Simply put: without the preposition, the infinitive is either a truly intransitive verb, or a truly transitive one; with the preposition, it is what is sometimes called a prepositional verb, i.e., a verb that—similar to how phrasal verbs work—must be paired with a preposition to take an object. The object is then not a direct object, but it is still semantically (and to a certain extent also syntactically) the object of the verb.
1A. I need a pen to write with.
1B. I need a pen to write.
2A. I have a book to write in.
2B. I have a book to write.
The difference here is clear: in the A sentences, it's explicitly stated that the pen is the instrument with which you will be writing and the book is the place you'll be writing. In 1B, a pen is just given as something that you need to have in order to carry out the act of writing; other things in that category would be paper, a desk, a chair, etc. (or these days, a laptop). In 2B, the book is simply the object of the verb.
In other words, when there is no preposition, you have to look at the constituents in the sentence to determine whether the verb is transitive or intransitive—if it's intransitive, the infinitive is often an infinitive of purpose (meaning in order to). When there is a preposition, you can usually assume the topic mentioned before the infinitive is part of a prepositional object, that is, the verb is acting in a mostly-transitive way, and the entire prepositional phrase is the object.
So what, then, of your example?
New York is a great place to live (in).
This doesn't seem to fit either: live in this sense does not take direct objects, and yet a place has no preposition.
This is because place isn't really and truly acting as a normal noun—it's more like the nominal form of the adverbial entity (some)where/here/there. Live in the sense we’re looking at here takes an adverbial phrase complement (like somewhere), but an adverbial phrase cannot be qualified by an adjective (well, it can; but its meaning changes a bit then), so a generic noun is substituted, acting as a stand-in.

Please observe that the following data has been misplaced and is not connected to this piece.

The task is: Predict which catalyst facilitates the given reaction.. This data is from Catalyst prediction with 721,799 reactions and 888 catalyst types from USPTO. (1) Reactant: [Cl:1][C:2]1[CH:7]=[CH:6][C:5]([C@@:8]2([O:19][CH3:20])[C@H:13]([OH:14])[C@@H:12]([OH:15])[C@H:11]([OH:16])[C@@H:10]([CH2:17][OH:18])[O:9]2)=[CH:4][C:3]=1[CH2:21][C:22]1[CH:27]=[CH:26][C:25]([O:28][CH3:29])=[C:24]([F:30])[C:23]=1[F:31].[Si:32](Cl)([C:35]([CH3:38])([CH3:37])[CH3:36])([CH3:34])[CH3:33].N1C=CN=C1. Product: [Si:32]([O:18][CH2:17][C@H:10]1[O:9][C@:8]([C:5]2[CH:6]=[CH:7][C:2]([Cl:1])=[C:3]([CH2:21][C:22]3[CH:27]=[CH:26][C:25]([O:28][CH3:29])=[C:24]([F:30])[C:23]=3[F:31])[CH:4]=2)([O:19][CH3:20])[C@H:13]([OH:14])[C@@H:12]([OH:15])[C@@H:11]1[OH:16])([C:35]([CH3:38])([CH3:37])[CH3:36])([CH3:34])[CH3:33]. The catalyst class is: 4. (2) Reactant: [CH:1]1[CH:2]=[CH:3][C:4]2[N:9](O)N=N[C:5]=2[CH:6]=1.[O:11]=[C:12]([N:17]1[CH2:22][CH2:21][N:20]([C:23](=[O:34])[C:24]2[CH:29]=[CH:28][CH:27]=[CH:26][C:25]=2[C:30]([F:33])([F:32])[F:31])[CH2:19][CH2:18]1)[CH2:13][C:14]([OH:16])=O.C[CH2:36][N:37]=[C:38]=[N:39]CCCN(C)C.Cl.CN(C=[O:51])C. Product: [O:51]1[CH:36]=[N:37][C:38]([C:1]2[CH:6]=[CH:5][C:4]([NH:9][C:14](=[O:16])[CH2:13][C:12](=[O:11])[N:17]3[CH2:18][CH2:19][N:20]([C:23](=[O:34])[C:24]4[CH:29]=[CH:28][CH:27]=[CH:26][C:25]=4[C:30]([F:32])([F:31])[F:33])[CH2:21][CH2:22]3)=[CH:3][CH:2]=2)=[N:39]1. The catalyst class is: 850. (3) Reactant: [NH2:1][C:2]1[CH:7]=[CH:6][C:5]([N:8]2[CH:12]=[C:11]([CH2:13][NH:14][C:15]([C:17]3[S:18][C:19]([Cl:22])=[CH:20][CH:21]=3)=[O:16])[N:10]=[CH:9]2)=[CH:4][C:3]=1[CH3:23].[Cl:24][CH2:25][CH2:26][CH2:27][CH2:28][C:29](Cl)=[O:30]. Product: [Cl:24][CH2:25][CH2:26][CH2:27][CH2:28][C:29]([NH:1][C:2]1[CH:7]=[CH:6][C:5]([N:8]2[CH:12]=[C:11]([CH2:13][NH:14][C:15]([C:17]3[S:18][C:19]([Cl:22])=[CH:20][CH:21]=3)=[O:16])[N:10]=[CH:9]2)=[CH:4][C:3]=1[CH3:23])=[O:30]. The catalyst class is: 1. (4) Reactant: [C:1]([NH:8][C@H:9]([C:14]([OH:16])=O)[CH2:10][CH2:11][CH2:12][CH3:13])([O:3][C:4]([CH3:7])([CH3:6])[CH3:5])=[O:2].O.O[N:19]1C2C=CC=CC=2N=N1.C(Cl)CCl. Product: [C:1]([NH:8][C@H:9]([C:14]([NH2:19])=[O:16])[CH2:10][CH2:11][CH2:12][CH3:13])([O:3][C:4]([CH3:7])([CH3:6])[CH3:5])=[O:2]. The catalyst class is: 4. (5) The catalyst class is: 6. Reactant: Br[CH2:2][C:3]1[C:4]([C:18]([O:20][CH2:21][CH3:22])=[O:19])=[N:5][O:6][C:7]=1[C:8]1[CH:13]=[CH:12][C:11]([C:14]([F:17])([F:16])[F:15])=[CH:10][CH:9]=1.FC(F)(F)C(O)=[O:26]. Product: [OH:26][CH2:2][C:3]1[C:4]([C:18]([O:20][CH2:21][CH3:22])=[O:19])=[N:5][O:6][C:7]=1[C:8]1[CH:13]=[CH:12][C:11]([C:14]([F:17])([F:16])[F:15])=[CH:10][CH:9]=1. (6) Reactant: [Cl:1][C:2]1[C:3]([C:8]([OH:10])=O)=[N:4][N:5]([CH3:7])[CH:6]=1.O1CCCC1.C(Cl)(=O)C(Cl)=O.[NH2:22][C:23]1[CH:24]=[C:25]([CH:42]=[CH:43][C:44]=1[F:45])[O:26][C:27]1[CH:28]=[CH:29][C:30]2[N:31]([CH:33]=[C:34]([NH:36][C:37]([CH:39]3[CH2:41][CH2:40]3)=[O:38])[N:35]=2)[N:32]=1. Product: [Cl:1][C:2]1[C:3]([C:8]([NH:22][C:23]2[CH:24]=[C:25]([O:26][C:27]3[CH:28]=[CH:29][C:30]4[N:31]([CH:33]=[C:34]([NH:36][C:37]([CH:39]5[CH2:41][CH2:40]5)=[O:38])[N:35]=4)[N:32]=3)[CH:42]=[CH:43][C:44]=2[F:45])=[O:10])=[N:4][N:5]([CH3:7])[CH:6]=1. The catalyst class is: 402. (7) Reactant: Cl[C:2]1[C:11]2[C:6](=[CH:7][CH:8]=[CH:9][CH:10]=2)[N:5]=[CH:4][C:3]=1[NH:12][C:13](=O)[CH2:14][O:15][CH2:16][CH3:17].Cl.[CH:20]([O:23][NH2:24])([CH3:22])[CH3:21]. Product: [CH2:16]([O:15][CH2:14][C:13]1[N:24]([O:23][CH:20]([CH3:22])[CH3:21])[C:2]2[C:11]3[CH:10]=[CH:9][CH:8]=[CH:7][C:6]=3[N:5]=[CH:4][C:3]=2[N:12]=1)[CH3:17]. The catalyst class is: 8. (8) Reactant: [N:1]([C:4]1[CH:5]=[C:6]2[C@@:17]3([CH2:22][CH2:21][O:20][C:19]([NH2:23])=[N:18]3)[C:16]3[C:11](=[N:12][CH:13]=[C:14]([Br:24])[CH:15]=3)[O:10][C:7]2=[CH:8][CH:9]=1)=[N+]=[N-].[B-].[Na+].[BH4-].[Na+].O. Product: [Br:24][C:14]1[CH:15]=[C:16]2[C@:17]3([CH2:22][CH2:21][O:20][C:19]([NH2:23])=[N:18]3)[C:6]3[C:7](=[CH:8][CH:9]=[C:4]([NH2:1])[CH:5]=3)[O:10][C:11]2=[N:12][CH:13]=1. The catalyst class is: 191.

If you replace place with a more regular noun that doesn't have this property, you'll see that they don't work:
*It's a great city to live.
*It’s a great street to live.
None of these two work, because you cannot *live a city/street the way you can live a place: a place is basically a noun phrase that has been semi-frozen as a pseudo-adverbial, acting like (some)where, so it takes no preposition. Cities and streets, though, do not do this, and they need to be part of a prepositional clause to be used adverbially like this. What does work is using an adverbial:
It's somewhere to live, I guess.
Naturally, if you use live as a transitive verb with a direct object, it works fine:
You only have one life to live!
And since place is still also a noun and can easily function as such, you can also use the prepositional verb live in [noun phrase] with it as the noun—which is why the double forms with and without the preposition are possible in your example.